By Deb Kirby
Seeking relief from the overload of rancorous political discussion last week, I decided to focus on something different. When I discovered that February 7 is National Periodic Table Day, I had my plan: Finally learn some basics about the periodic table, which I had somehow managed to avoid in school. (Reading a book a day in my middle and high school years may have enhanced my reading skills, but since my genre of choice was the historical romance, did not do much for my understanding of things like Chemistry.)
I turned to Gale’s Science In Context to learn more about the periodic table and the recently released Gale Interactive: Science for a hands-on learning experience.
Here are a few of the interesting things I learned:
- The first pure elements have been known since the time of the ancient Greeks who used the metallic elements gold (Au), silver (Ag), tin (Sn), copper (Cu), lead (Pb), and mercury (Hg).
- Except for the discovery of trace amounts of a naturally occurring isotope of plutonium, every element past uranium in the periodic table has been made by scientists in high-energy particle accelerators.
- In 1864, an English chemist named John Newlands suggested that when the elements were arranged according to atomic weight, similar chemical properties would be found with every eighth element. He named his hypothesis the “law of octaves,” comparing the pattern of eight elements to that of the eight notes of the musical scale. The basic idea behind his hypothesis–a connection between atomic weight and chemical properties–was valid, though he lacked sufficient evidence to support his claim His comparison of elements to musical notes was ridiculed as being “mystical” and unscientific. However, Newlands’ idea was not nearly as farfetched as that of another chemist, who claimed to have found a connection between atomic weight and the distances of the planets from the Sun.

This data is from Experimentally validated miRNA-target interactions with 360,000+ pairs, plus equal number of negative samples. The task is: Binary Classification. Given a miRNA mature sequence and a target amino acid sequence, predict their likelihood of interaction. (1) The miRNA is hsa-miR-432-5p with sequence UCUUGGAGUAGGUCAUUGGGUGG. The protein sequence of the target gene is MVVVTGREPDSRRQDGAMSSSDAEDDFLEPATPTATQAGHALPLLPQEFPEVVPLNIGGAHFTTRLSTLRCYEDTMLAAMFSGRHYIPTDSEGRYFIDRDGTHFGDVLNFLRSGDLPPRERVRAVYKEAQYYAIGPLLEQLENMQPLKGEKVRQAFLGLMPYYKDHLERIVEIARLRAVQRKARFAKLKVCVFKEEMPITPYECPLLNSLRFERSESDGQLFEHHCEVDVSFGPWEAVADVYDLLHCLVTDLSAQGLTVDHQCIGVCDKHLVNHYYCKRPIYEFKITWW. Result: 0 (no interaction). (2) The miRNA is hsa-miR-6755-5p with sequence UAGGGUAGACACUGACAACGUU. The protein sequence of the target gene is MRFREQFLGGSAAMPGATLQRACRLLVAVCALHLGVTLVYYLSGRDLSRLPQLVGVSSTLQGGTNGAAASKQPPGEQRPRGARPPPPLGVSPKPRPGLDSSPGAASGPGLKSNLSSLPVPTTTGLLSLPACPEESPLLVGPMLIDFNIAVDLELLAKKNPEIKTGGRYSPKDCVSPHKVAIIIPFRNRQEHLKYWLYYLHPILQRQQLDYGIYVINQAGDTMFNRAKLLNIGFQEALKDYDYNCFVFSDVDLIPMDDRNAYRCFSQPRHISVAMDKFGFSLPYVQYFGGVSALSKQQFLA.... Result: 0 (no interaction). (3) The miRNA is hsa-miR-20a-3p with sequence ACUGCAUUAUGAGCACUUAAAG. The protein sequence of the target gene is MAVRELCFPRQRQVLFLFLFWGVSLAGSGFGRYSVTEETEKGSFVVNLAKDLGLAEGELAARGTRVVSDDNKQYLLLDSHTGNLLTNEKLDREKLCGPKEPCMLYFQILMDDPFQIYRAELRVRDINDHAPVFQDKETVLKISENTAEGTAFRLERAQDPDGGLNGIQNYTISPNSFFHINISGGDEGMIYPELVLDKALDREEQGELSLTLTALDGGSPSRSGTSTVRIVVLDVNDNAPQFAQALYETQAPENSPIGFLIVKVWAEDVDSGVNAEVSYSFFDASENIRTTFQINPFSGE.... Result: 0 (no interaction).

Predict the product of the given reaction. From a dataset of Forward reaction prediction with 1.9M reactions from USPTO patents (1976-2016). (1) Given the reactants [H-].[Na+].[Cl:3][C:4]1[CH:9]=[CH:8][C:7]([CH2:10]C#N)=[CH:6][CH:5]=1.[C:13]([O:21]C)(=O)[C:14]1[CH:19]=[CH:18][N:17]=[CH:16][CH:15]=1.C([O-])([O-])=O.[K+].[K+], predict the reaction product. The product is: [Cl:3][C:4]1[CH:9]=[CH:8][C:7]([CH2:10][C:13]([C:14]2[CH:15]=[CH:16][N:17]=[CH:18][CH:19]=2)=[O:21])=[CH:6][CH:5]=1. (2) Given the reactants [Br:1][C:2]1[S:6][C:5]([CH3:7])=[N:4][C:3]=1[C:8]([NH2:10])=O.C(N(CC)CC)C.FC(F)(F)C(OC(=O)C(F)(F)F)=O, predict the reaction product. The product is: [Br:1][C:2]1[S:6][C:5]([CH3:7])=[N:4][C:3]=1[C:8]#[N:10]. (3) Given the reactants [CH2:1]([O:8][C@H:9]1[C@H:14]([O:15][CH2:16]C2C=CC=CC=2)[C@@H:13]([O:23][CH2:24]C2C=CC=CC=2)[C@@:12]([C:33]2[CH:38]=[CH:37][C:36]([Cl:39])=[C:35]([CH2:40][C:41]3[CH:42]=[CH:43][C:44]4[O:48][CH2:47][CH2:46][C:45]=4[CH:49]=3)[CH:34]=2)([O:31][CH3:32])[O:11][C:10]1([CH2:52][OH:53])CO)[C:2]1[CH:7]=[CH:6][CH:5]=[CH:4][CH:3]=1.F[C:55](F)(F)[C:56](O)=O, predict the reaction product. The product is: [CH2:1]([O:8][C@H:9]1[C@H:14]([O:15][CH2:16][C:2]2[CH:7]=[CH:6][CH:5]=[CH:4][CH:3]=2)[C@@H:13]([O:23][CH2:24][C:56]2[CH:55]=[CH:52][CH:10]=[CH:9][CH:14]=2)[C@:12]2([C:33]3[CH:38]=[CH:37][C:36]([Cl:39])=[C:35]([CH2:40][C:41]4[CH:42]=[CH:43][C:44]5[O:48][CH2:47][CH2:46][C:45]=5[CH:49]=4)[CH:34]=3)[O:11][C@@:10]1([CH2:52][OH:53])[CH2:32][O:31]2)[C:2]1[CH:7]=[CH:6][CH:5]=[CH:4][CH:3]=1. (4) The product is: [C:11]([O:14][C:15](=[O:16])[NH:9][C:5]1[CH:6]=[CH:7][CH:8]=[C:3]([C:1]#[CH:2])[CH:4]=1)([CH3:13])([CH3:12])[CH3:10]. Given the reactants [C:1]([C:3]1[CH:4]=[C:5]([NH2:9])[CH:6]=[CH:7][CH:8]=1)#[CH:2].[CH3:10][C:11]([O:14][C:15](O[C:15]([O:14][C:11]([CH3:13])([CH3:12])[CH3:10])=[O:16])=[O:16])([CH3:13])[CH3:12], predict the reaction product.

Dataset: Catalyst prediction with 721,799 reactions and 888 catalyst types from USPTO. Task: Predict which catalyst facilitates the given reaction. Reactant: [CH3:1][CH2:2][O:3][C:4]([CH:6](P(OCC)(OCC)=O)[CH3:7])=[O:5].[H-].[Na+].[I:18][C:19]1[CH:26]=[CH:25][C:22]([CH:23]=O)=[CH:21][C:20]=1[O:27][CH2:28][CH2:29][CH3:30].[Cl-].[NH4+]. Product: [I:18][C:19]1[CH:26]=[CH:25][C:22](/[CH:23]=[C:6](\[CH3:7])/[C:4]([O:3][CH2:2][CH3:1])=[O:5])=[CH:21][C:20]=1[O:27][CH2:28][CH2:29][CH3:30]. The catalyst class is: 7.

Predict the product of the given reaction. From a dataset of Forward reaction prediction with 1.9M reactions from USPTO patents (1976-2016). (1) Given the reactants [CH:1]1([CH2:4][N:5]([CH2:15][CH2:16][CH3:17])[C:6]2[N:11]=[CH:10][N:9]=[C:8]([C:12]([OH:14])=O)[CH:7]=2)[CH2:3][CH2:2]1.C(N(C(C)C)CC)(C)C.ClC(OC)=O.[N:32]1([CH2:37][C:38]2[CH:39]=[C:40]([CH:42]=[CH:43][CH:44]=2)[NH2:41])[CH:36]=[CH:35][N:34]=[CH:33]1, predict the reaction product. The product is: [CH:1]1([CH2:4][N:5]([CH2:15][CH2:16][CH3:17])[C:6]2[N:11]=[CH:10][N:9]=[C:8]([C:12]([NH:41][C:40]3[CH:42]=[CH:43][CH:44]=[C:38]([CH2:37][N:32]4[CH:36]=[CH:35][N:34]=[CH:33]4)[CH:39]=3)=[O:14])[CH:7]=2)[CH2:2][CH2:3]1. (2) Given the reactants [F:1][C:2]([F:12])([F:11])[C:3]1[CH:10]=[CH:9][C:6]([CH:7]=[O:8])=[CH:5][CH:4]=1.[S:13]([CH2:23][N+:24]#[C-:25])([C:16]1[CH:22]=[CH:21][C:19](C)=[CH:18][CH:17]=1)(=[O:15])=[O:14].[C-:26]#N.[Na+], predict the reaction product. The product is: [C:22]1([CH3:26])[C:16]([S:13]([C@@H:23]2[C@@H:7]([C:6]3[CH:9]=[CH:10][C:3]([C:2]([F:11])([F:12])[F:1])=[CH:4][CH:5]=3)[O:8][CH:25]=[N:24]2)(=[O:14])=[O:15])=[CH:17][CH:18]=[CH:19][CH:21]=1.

Using the Gale Interactive: Science product is helping create a new view of science and users can “experiment” to their heart’s content both inside and outside the classroom.
Do you need a break from politics? There’s a world of opportunity in the many disciplines and subjects covered in Gale’s databases. If science is not your thing, there’s always history (World History In Context), Famous and Infamous People (Biography In Context), or the world of genre fiction – like historical romance – find your next great read in Books And Authors.